A Most of the energy would be released as heat if hydrogen were simply burned. B In biological oxidation by contrast, most of the released energy is stored in a form useful to the cell by means more The two electrons are passed to the first of the more than 15 different electron carriers in the respiratory chain.
The electrons start with very high energy and gradually lose it as they pass along the chain. For the most part, the electrons pass from one metal ion to another, each of these ions being tightly bound to a protein molecule that alters the electron affinity of the metal ion discussed in detail later.
Most of the proteins involved are grouped into three large respiratory enzyme complexes, each containing transmembrane proteins that hold the complex firmly in the inner mitochondrial membrane. Each complex in the chain has a greater affinity for electrons than its predecessor, and electrons pass sequentially from one complex to another until they are finally transferred to oxygen, which has the greatest affinity of all for electrons. The proteins guide the electrons along the respiratory chain so that the electrons move sequentially from one enzyme complex to another—with no short circuits.
It generates a pH gradient across the inner mitochondrial membranewith the pH higher in the matrix than in the cytosolwhere the pH is generally close to 7. Since small molecules equilibrate freely across the outer membrane of the mitochondrion, the pH in the intermembrane space is the same as in the cytosol.
It generates a voltage gradient membrane potential across the inner mitochondrial membrane, with the inside negative and the outside positive as a result of the net outflow of positive ions.
Figure The two components of the electrochemical proton gradient. The electrochemical proton gradient exerts a proton-motive forcewhich can be measured in units of millivolts mV.
In a typical cell, the proton-motive force across the inner membrane of a respiring mitochondrion is about mV and is made up of a membrane potential of about mV and a pH gradient of about -1 pH unit. How the Proton Gradient Drives ATP Synthesis The electrochemical proton gradient across the inner mitochondrial membrane is used to drive ATP synthesis in the critical process of oxidative phosphorylation Figure This is made possible by the membrane-bound enzyme ATP synthasementioned previously.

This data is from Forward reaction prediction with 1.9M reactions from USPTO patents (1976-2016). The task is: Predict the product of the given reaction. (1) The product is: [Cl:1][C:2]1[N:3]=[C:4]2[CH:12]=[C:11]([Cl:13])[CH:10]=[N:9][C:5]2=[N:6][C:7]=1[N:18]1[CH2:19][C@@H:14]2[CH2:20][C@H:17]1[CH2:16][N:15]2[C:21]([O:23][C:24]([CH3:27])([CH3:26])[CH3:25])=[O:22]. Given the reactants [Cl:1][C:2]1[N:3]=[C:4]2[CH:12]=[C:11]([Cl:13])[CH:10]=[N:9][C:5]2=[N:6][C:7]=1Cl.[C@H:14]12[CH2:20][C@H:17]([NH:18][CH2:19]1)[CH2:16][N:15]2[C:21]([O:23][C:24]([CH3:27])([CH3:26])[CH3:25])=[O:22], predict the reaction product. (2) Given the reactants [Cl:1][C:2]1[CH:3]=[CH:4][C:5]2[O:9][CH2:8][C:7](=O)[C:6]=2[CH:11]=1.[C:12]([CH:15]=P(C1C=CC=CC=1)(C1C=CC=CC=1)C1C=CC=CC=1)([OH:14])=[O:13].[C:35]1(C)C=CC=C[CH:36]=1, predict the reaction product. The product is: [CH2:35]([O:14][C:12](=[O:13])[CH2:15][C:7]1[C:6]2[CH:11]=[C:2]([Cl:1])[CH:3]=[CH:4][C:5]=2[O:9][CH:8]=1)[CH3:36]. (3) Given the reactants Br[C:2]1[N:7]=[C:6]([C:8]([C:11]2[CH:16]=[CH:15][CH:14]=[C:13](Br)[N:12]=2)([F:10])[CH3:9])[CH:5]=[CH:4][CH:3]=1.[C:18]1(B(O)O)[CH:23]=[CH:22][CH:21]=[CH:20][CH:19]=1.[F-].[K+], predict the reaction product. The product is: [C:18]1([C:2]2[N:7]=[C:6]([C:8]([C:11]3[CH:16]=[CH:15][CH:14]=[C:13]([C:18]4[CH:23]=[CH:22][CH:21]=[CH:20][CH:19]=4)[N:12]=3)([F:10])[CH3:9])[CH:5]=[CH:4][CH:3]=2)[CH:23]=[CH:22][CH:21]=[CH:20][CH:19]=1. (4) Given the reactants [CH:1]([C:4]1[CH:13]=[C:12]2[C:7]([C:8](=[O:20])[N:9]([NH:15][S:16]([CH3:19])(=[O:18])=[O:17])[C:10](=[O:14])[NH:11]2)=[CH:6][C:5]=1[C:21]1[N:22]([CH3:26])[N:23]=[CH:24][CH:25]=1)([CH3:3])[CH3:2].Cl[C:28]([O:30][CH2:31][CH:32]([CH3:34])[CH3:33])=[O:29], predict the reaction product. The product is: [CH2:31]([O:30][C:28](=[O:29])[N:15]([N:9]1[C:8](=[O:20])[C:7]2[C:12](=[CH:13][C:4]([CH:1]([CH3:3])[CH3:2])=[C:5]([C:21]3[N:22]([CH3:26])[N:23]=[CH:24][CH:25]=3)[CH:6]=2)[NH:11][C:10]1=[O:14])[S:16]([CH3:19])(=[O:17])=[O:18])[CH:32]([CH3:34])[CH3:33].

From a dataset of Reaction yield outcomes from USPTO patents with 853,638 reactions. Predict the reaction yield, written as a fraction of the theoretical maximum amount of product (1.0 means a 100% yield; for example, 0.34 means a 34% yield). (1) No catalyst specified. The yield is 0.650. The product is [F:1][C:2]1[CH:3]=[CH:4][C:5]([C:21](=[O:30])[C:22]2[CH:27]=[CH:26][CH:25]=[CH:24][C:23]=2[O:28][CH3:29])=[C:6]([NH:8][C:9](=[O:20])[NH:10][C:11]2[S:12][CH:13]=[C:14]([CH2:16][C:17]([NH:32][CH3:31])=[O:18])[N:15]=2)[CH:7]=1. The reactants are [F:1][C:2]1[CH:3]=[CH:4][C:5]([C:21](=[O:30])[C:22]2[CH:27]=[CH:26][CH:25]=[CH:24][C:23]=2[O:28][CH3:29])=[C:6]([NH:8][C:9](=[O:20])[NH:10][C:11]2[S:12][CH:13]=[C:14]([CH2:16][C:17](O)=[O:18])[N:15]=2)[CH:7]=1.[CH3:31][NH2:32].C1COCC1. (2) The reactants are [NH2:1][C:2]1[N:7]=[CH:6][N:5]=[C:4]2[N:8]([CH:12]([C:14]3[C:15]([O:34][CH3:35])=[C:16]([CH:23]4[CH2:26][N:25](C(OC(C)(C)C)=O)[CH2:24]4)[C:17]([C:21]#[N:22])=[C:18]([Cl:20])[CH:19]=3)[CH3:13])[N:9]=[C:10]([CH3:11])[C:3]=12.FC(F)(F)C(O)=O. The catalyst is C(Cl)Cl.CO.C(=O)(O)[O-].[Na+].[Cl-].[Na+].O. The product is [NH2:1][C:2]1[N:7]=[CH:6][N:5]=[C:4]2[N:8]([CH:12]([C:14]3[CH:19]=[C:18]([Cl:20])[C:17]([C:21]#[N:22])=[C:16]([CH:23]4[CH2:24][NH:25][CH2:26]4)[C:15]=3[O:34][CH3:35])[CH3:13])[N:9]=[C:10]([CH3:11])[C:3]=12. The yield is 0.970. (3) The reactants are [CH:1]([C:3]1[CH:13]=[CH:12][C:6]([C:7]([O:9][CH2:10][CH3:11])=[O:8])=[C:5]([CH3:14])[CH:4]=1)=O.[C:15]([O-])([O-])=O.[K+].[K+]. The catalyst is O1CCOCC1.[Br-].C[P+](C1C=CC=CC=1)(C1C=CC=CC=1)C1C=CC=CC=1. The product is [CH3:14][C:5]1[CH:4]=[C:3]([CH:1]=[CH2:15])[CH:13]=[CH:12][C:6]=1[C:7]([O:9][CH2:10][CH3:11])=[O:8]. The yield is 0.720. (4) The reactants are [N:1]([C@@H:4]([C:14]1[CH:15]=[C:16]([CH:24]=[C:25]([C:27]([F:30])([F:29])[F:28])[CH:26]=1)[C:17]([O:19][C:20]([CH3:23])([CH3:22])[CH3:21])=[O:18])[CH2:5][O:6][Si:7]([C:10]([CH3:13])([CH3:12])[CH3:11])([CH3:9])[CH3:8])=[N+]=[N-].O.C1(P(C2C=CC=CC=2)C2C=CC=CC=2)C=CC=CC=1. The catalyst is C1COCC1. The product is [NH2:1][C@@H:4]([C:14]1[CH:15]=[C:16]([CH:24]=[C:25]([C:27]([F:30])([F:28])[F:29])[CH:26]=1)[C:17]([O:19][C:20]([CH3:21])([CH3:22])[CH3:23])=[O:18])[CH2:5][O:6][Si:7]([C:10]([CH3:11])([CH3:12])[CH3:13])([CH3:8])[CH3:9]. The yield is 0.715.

This enzyme creates a hydrophilic pathway across the inner mitochondrial membrane that allows protons to flow down their electrochemical gradient.
The ATP synthase is of ancient origin; the same enzyme occurs in the mitochondria of animal cells, the chloroplasts of plants and algae, and in the plasma membrane of bacteria and archea. Figure The general mechanism of oxidative phosphorylation.
The structure of ATP synthase is shown in Figure A large enzymatic portion, shaped like a lollipop head and composed of a ring of 6 subunits, projects on the matrix side of the inner mitochondrial membrane.
As protons pass through a narrow channel formed at the stator-rotor contact, their movement causes the rotor ring to spin. This spinning also turns a stalk attached to the rotor blue in Figure Bwhich is thereby made to turn rapidly inside the lollipop head. As a result, the energy of proton flow down a gradient has been converted into the mechanical energy of two sets of proteins rubbing against each other: Figure ATP synthase. Both F1 and F0 are formed from multiple subunits, as indicated.
A rotating stalk turns with a rotor formed by a ring of 10 to more Three of the six subunits in the head contain binding sites for ADP and inorganic phosphate.
These are driven to form ATP as mechanical energy is converted into chemical bond energy through the repeated changes in protein conformation that the rotating stalk creates. Three or four protons need to pass through this marvelous device to make each molecule of ATP. In mitochondria, many charged small molecules, such as pyruvate, ADP, and Pi, are pumped into the matrix from the cytosolwhile others, such as ATP, must be moved in the opposite direction.